The four reasons above are part of what has caused me to revision my preaching/teaching life in the Storyline Community. For instance:

  • We have a large gathering with preaching a lot less often (monthly) than we do smaller, more conversational gatherings (weekly).
  • Others in the community besides myself have been equipped to share teaching, facilitating and preaching roles in our gatherings.
  • The preaching style has shifted from monological to dialogical. I’m learning how to ask questions and have a (literal, not just figurative) conversation with listeners in the midst of my preaching instead of plowing right through and hoping something sticks.
  • I’m learning to spend more of my time as a coach (or disciple maker) in life-on-life relationships and contexts instead of spending way too much time in sermon/teaching preparation.

Dialogue with me about this! How do these thoughts resonate with or rub against you? What reactions do you have?

I’m Charles Kiser. I live in Dallas, TX. I am married to my best friend, Julie. I am the proud father of two – Ryan and Chloe. In 2008, we teamed up with close friends, two area churches and a resourcing organization to start a new church that would connect with young adults who lived in the heart of Dallas. We dreamed that this church would release young professionals and young families in the area to use their influence and capabilities for the purpose of participating in God’s restorative work in the city of Dallas.

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Talk about it...

Dean Johnson

commented on Mar 30, 2012

This is a needed discussion. The question isn't really if preaching is needed, the question is if preaching the way most of us do it is most effective in making mature disciples. There's an educational axiom that says that "A long, uninteruppted monologue is the least effective way to teach anyone anything."

Fred Mueller

commented on Mar 30, 2012

The problem is not that preaching is overrated, but that it is not rated highly enough. In the reformed tradition, we believe it is God's chosen vehicle of communicating with his people. What business does and what educators say has nothing to do with what God does in the preaching event. For us in Calvin's shadow, preaching is a mark of the true church (along with the sacraments and disciple).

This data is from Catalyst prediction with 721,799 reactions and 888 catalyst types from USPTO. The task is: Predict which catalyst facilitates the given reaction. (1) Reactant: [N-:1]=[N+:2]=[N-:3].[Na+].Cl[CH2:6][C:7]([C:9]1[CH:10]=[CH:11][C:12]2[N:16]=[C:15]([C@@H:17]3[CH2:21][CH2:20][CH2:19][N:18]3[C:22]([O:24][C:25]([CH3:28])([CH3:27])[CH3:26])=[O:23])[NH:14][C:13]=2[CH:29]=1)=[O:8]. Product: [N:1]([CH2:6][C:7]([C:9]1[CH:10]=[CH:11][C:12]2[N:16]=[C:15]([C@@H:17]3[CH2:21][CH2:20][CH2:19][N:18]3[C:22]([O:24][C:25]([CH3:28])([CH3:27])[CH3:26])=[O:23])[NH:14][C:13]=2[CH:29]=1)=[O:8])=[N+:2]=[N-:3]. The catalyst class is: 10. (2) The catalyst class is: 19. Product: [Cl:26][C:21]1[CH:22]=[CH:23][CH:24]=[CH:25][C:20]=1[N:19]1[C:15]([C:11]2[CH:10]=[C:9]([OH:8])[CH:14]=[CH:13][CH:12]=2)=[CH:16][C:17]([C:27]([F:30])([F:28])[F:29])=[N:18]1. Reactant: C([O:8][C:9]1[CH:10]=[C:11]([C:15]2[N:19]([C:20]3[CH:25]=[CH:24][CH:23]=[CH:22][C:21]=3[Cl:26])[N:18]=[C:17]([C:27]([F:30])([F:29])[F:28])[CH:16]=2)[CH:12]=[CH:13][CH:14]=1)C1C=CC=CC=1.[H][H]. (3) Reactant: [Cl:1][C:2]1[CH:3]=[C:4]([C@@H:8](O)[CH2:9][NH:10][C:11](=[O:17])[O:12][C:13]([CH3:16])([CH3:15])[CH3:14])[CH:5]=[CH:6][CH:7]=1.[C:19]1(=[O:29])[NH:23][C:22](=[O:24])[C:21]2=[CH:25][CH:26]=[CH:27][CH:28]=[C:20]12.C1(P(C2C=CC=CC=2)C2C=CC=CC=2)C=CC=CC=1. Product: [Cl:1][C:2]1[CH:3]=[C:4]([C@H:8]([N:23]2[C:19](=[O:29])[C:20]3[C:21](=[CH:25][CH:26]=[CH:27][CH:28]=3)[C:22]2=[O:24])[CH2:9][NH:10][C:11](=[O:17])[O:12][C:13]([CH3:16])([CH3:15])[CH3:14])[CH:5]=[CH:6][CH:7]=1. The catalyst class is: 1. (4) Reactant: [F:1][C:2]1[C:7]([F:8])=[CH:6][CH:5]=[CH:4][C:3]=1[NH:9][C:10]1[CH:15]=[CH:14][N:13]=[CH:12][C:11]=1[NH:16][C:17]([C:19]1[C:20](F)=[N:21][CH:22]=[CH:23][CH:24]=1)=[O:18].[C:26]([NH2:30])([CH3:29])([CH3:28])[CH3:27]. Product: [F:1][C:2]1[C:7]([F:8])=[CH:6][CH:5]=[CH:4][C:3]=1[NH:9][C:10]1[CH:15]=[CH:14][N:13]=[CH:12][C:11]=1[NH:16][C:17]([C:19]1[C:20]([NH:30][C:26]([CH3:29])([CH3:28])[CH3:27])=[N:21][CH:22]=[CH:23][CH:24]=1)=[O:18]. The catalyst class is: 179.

Fred Mueller

commented on Mar 30, 2012

The problem is not that preaching is overrated, but that it is not rated highly enough. In the reformed tradition, we believe it is God's chosen vehicle of communicating with his people. What business does and what educators say has nothing to do with what God does in the preaching event. For us in Calvin's shadow, preaching is a mark of the true church (along with the sacraments and disciple).

Leonard Davis

commented on Mar 30, 2012

I agree with the problem identification. Changes to the current customs are difficult to implement. Many who attend the "Sunday worship service" are completely satisfied with the way things are and the lack of growth that is a consequence of the "come, let us entertain you" approach to the "worship service." Some will argue that the lack of in-depth (disciple producing) teaching is made up in small group Bible Study (a.k.a. Sunday School). In many cases the expectation of the "students" is that they want a monologue (as they are accustomed to having in church) and are reluctant to participate in dialogue even in such a non-threatening environment. Adding to the problem is that many tend to think that the Great Commission says that we are to get people to make a decision and be baptized. The essence of the Great Commission is to go and make disciples.

Fred Mueller

commented on Mar 30, 2012

The worship of almighty God is the highest act of the church. A theology that puts at the center making disciples is anthropocentric. Of course that is the greant commission. But the gathering of God's people, the body of Christ, to extol him always comes first - the great commandment - to love God, which is seen in worship. From that time and event and place we then go out into the world. God's people need to be fed first in church - in worship - via sermon and sacrament.

Jim Defrancisco

commented on Mar 30, 2012

Charles comments are on point with the possible exception of the Hugh Halter quote . The real problem, in my opinion, is that too many sermons are based on Homilectics founded on Greek rhetoric going back to Aristotle. It is oratory and often more like a politicians speech than inspired prophetic message. Messages, whether preaching or teaching, must always be inspired by the Holy Spirit to meet human needs with wisdom coming from God. That is why sports metaphors are usually inadequate. When one studies the prophets you get the idea.

John Kiddy

commented on Mar 30, 2012